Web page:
Wednesday, September 24, 2014

The Motorcycle Diaries

Based on the travelogue by Che Guevara and the book Traveling with Che Guevara: The Making of a Revolutionary by Alberto Granado, The Motorcycle Diaries is the story of Che Guevara’s 1952 expedition all across South America with his friend Alberto Granado as they would encounter many things that would shape Guevara’s outlook into the world. Directed by Walter Salles and screenplay by Jose Rivera, the film is an exploration about the journey of two men from Argentina to Venezuela through the entire South American continent as Gael Garcia Bernal plays Guevara and Rodrigo de la Serna as Alberto Granado. Also starring Mercedes Moran, Mia Maestro, and Jean Pierre Noher. The Motorcycle Diaries is an enriching and mesmerizing film from Walter Salles.

The film explores the trip that Guevara and Granado would take in early 1952 from Buenos Aires, Argentina to Venezuela on a motorcycle called the Mighty One where the two men would endure many things that would plant the seeds for Guevara’s desire to change the world. Yet, the film showcases a sense of innocence that emerges early on when Guevara was known as Ernesto Guevara de la Serna. A man who was just a 23-year old middle-class medical student who goes on a journey with Granado who was a chemist at the time as the two travel all over South America through Chile, Peru, Bolivia, and the Amazon where they would encounter a world that is filled with inequality and turmoil. Especially as Guevara would question everything that he had encounter as well as the need to make a difference for a world that is quite trouble.

Jose Rivera’s screenplay definitely takes its time to develop Guevara’s sensibility about the ways of the world as he goes from this middle-class med student with a girlfriend who wants him to travel to America. Yet, some of the things he sees such as a mining couple who lost their jobs due to their affiliation with the Communist party as well as death and all sorts of things. While the Granado character is portrayed as a man of humor who has a lust for life, he is also a man that can bullshit his way through anything and get things done as he would be the person that Guevara would need to travel through South America. Their encounters with some of these atrocities in South America which would culminate with them working at the Amazon at a leper colony. Rivera’s script doesn’t go for any kind of structure but rather something loose that pays true to what Guevara and Granado would encounter without the need to overemphasize many of the politic and social context of the story. Especially as the film features a lot of voice-over narration from Guevara’s perspective to play into his own development.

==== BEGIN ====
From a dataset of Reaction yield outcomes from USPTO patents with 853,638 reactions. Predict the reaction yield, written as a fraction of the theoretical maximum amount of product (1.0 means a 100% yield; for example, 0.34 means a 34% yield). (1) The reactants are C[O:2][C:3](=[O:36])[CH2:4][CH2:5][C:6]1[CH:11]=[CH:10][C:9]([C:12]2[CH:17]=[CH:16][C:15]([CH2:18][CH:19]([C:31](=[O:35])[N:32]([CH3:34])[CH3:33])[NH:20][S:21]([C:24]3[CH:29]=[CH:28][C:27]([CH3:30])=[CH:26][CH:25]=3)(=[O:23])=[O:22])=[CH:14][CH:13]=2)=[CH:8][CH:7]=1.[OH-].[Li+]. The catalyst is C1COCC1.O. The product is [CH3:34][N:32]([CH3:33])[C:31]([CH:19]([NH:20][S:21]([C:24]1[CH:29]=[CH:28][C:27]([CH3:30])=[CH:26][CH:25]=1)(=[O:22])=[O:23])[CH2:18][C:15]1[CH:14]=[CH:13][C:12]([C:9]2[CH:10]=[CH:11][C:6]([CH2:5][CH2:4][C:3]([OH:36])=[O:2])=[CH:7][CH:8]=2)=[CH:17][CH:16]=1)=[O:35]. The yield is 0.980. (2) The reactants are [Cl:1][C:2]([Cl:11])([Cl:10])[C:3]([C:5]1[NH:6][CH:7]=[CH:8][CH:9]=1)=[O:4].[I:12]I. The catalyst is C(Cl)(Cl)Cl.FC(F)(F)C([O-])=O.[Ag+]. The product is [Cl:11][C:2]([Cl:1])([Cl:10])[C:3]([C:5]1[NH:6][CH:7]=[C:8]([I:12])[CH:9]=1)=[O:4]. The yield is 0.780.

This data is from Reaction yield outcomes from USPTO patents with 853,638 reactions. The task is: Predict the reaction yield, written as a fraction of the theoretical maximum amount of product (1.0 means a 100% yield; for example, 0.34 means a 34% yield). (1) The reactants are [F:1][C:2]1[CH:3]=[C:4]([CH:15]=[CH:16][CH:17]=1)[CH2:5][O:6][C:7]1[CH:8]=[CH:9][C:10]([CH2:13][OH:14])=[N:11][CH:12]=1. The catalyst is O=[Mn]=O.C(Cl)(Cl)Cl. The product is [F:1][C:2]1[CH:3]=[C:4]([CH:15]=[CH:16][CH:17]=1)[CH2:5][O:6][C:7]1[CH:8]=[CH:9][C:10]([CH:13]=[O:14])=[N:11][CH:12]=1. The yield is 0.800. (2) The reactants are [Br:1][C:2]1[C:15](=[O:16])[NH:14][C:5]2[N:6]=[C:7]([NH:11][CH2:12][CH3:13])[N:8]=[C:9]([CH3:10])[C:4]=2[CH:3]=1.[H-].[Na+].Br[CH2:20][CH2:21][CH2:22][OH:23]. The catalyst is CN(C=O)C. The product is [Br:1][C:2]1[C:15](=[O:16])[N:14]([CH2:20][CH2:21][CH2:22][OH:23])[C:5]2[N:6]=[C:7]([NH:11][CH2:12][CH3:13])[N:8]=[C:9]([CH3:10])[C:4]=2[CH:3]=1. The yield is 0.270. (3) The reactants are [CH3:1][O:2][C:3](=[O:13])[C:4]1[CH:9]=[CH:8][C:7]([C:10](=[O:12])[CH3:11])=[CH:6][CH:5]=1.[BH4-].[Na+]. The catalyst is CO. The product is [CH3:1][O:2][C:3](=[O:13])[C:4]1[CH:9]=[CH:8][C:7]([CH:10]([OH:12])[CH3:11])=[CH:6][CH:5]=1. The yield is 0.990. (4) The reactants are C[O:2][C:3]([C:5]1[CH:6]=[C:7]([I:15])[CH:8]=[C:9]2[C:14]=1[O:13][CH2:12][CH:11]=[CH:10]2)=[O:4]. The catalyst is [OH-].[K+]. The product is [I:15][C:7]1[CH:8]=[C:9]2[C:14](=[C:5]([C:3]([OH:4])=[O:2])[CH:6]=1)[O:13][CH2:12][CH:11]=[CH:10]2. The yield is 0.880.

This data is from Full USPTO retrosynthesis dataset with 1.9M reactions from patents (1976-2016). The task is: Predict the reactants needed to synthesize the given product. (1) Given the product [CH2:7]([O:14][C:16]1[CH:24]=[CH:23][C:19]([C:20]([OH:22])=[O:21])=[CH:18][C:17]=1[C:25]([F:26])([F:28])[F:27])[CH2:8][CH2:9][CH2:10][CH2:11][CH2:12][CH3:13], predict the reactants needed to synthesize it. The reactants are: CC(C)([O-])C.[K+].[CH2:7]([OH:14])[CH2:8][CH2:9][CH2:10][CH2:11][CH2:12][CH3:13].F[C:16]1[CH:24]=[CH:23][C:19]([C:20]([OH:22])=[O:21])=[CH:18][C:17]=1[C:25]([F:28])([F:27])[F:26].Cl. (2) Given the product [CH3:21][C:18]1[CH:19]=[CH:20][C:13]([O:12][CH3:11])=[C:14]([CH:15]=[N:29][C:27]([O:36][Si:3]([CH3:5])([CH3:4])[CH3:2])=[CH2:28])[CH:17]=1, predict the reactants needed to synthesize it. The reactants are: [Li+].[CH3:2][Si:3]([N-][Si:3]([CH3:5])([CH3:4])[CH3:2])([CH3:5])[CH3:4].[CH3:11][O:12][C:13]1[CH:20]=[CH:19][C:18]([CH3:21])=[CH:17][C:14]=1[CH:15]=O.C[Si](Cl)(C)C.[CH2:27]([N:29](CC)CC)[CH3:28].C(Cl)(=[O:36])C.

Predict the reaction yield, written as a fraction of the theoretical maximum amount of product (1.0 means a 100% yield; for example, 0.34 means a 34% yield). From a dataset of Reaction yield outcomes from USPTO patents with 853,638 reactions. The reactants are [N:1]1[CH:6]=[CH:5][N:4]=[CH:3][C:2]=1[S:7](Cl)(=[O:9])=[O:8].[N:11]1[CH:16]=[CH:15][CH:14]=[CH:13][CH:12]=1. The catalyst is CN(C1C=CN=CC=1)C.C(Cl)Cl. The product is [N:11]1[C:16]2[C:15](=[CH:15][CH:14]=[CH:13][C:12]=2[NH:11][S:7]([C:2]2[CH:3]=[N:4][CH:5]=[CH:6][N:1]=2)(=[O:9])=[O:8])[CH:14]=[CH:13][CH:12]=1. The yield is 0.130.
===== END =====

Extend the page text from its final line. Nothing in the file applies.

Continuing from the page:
Walter Salles’ direction is entrancing not just for the way he captures the sense of unpredictability of the road film but also one that would be an experience that would change two men. Though half of the film is spent with the two men on a motorcycle that barely works, it has this liveliness where Salles shoots on location in different colonies based on the books along with some moments that play into the development of these two men. Some of which is presented in handheld camera shots or with a simple more controlling camera work where Salles plays into this unique world that is full of life but also one in turmoil considering that it is filled with indigenous people who are disconnected from the rest of the world. Salles would use some voiceover narration to express Guevara’s reflections on the world such as a key scene at Machu Picchu that played his own struggle with the ways of the world. Even as Salles would find some hope in this leper colony in the way Guevara would defy something that he thinks couldn’t be done to reveal that anything is possible. Overall, Salles crafts a very engaging yet intoxicating film about the road trip that would shape the life of a young Che Guevara.